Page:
From SABR member Ted Leavengood at Seamheads.com on June 30:
In 1956 a monument was dedicated to Clark Griffith outside old Griffith Stadium just months after the former owner of the team and stadium died. His passing was marked by every major newspaper, his funeral attended by every official of the game. He was recognized as a giant of the game whose place in Cooperstown was richly deserved, based on an amazing lifetime of toil dedicated to making baseball the “National Pastime.”
By contrast, there are three brand new statues that were commissioned for the new Nationals Park and they greet fans as they come through the main gate in center field. Walter Johnson is there–the Big Train whose career reached the heights after Clark Griffith became his manager in 1912. Griff made Walter Johnson the leader of a winning team, not the best player on a perennial loser. He led him to a World Championship and two American League pennants.
The other two statues are of Frank Howard and Josh Gibson. Howard is a sentimental favorite in Washington. He was the last hero, the warm and personable home run leader who was still playing when Bob Short moved the team a second time. Josh Gibson played in Washington only briefly at the end of his amazing career, just a few seasons before his tragic death.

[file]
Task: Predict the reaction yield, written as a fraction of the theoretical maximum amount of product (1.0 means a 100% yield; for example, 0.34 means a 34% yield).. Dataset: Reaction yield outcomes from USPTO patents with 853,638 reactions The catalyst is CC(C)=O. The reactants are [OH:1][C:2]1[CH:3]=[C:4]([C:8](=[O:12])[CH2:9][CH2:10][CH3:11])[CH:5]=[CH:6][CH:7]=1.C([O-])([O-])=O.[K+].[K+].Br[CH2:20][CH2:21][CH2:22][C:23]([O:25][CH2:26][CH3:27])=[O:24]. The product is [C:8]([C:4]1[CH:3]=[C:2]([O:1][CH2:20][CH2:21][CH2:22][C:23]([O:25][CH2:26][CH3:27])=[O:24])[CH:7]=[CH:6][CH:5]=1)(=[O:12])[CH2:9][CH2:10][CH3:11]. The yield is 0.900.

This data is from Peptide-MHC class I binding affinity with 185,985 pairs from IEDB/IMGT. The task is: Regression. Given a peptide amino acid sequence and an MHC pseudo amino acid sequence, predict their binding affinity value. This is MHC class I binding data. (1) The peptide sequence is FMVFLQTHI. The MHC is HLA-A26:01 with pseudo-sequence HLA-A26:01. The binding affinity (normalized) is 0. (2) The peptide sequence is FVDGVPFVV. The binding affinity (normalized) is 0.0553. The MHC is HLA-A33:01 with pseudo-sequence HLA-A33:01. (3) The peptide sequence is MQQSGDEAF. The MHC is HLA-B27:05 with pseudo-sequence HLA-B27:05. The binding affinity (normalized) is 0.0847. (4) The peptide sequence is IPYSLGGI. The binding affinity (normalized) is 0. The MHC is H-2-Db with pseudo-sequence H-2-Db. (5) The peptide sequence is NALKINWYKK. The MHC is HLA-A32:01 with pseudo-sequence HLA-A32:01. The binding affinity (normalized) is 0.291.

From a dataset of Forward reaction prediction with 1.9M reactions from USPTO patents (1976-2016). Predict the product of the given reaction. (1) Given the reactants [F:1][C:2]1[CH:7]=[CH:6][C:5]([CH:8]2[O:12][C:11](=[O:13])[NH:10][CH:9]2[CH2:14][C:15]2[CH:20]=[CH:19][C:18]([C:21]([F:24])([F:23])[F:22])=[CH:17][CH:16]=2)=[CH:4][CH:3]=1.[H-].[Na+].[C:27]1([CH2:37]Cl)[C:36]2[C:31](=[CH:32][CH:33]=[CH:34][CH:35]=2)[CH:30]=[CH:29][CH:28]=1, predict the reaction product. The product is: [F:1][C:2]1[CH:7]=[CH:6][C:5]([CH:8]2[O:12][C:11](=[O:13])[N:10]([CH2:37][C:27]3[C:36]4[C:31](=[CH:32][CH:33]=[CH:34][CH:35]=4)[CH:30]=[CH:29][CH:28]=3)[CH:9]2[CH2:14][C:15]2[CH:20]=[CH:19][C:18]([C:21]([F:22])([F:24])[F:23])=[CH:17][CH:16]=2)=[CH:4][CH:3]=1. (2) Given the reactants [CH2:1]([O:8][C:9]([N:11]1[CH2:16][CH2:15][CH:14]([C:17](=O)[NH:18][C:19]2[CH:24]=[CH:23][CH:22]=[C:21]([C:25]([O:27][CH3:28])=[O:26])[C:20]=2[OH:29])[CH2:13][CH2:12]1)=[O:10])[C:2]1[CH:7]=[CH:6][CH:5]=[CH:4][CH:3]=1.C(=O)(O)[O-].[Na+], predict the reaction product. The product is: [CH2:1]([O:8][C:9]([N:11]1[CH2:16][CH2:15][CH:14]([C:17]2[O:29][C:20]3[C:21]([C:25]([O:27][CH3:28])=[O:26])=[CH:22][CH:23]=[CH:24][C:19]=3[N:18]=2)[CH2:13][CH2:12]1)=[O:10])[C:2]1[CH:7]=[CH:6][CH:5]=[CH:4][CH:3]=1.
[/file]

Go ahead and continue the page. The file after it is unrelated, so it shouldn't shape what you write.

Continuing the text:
Brad Snyder, in his book, The Homestead Grays, Playing in the Shadow of the Senators, said that Griffith could have signed Josh Gibson and Buck Leonard in 1943 and changed the course of baseball history, made winners of the Washington Nationals in Griffith’s last years. It is a sentimental view of a deeply complex period in our nation’s history. While I have great respect for Snyder and believe his book on Curt Floot to be one of the best books on baseball, I believe his book on the Grays has done a great disservice to Clark Griffith.
Read the full article here: http://seamheads.com/2011/06/30/clark-griffith-a-celebration/
Originally published: June 30, 2011. Last Updated: June 30, 2011.